Today I’ll take some love lessons from this four legged furry creature that God has blessed me with to be a part of my life.  Bless you Sier.  And bless your mommy for sharing you with us.

just like Job.

“Where were you when I laid the foundation of the earth? Job 38: 4 (view larger text)

Creation has certainly taken it’s beating these past few weeks.  Hardly in the aftermath of Harvey, Irma takes a turn at creating devastating destruction, not falling short of the loss of life.  And let us not forget that in the midst of destroying winds and rain, an earthquake takes the lives of many others.

It makes one wonder with Job, who’s very physical and spiritual body took a devastating beating, “How much more can we take, O Lord? Do you really know what’s going on?  Where are you?” And then God reminds Job (and all of us) that it is God who is the author of all life – who formed us and created us and all the world not leaving one detail out; that it is this God who laid the very foundation of the earth.  Wow…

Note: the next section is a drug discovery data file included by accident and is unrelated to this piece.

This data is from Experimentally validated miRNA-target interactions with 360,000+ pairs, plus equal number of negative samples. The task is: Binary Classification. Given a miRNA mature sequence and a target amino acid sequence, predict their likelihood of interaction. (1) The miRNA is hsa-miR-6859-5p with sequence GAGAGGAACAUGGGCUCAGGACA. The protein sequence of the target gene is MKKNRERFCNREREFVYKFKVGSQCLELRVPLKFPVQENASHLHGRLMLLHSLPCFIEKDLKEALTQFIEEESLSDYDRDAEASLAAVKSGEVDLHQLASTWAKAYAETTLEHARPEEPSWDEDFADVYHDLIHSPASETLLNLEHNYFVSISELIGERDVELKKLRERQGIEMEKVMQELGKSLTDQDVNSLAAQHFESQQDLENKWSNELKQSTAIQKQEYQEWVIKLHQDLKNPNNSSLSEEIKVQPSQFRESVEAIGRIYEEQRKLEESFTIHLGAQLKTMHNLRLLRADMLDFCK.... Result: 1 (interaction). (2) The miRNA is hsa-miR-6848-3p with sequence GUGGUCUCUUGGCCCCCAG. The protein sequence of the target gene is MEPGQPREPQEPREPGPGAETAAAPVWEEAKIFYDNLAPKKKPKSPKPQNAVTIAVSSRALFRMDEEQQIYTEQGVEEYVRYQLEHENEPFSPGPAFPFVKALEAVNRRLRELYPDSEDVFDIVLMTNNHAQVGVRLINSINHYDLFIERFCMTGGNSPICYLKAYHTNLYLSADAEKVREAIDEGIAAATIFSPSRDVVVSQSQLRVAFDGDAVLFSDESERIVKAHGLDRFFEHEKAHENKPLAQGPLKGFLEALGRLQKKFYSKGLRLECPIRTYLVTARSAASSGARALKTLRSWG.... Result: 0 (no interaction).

I spent time with our confirmands this past weekend, working on putting words to our faith, preparing “faith statements” for Confirmation Sunday in October when they will publicly declare who they believe that God is. As I was checking in with them (hi’s and lows!) one of them raised the question about whether all this devastation is God’s response to all the bad stuff that humans are doing in our world today.  “Maybe God’s punishing us,” one of them said.  “If you read certain portions of scripture, it can be easy to come to that conclusion,” I told them as there are indeed examples of God’s judgment on a wayward people. Just take Noah’s story as an apropos example!